Consider the optimization problem:

\begin{equation} \begin{array}{l} \min_{(x,y)\in \mathbb{R}^2_{+}} \quad x_{1}a_{1} + x_2a_{2} \\ \text {subject to } \quad\; y_{2} \ge \frac{1}{{x}_2}, \\ \quad \quad \quad\quad \quad y_{1} \ge y_{2} + \frac{1}{{x}_1}, \\ \quad \quad \quad\quad \quad y_0 \ge y_{1}, \\ \quad \quad \quad\quad \quad a_0 \ge y_0, \end{array} \end{equation} where $x,y$ are positive variables and $a$ are non-negative constants.

Is it possible to solve the problem in a distributed manner through e.g., the ADMM algorithm? (note a distributed solution is useful since the original problem is high dimensional, has many more inequality constraints with the same structure, and includes additional separable equality constraints).

What I have tried: We can reformulate the problem with auxiliary variables $z_1 = y_1$ and $z_2 = y_2$, so that: \begin{equation} \begin{array}{l} \min_{x,y} \quad \quad \;\;x_{1}a_{1} + x_2a_{2} \\ \text {subject to } \quad\; y_{2} \ge \frac{1}{{x}_2}, \\ \quad \quad \quad\quad \quad y_{1} \ge z_{2} + \frac{1}{{x}_1}, \\ \quad \quad \quad\quad \quad y_0 \ge z_{1}, \\ \quad \quad \quad\quad \quad a_0 \ge y_0, \\ \quad \quad \quad\quad \quad y_2 = z_2, \\ \quad \quad \quad\quad \quad y_1 = z_1, \end{array} \end{equation}

Now the constraints are "separated" and we can have three sets of variables $(x_2,y_2)$, $(x_1,y_1,z_2)$, and $(y_0,z_1)$, with three corresponding sub-problems. Does it make sense to proceed this way?

I don't really know how to handle inequality constraints since it seems that ADMM is mainly tailored to affine equality constraints. Adding slack variables for any constraint doesn't really work since the inequality constraints are non-affine. This paper generalizes ADMM to non-linear inequality-constrained problems but it seems to complicate the derivation and potentially the solution to the local sub-problems.

Maybe ADMM is not really suited to solve this kind of problem. Any idea on better distributed methods better suited to solve it? I thought of Generalized Benders decomposition but I am not sure how to formulate the problem.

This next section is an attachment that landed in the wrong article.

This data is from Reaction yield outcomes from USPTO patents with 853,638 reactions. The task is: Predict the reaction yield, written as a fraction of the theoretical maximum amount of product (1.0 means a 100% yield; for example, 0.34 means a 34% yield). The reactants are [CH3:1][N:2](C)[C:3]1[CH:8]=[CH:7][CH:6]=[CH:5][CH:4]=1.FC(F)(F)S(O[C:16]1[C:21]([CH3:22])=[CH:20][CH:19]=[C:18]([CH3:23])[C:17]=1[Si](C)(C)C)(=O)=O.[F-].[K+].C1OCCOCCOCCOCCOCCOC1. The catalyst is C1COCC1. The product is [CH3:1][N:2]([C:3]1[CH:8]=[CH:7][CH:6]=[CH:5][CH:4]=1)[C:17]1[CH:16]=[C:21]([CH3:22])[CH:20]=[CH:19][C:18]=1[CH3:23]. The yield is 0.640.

• $\begingroup$ My 2 cents is from a user perspective: Most solvers can handle large scale optimization problems using interior points, dynamic column/row generation, automated Benders' etc. Still every other day research is going on to invent newer faster methods to handle high dimensionality. So I wouldn't bother much about a method unless it's commercialized or started to be used in practice. $\endgroup$ Feb 25, 2023 at 17:04
  • $\begingroup$ Thanks for your comment, but I do not understand what you mean. I tried to solve my problem with CVXPY and MOSEK and it takes days to solve since it has and an exponentially large number of variables and constraints. I need to parallelize in order to solve it faster. You say that there are solvers that do the parallelization automatically, but to my understanding you still need to formulate the problem properly, and check that the parallelization can be done, and that's what I am trying to do here. $\endgroup$
    – Apprentice
    Feb 25, 2023 at 19:07
  • $\begingroup$ @Apprentice, Why not try using the Lagrangian relaxation to find at least a $LB$ ( and if being lucky enough a good feasible solution) on the original problem? Also, maybe some other reformulation(!) like MISOCP would be helpful. $\endgroup$
    – A.Omidi
    Feb 26, 2023 at 8:55
  • 1
    $\begingroup$ It looks like your problem is $\min a^T x$ subject to ${\rm HARMONIC\_MEAN}(x) \geq a_0^{-1}$, is this correct? If so you don't need an exponential number of constraints. As shown in docs.mosek.com/modeling-cookbook/cqo.html#harmonic-mean, if you have $n$ variables, $x_1,\ldots,x_n$, you only need $1$ linear constraint and $n$ rotated quadratic cones. $\endgroup$ Feb 28, 2023 at 7:17
  • 2
    $\begingroup$ It is easy to formulate this class of optimization in cvxpy.org. You can also use Mosek directly. Also maybe if study the cookbook a bit you will learn something $\endgroup$ Mar 4, 2023 at 9:19


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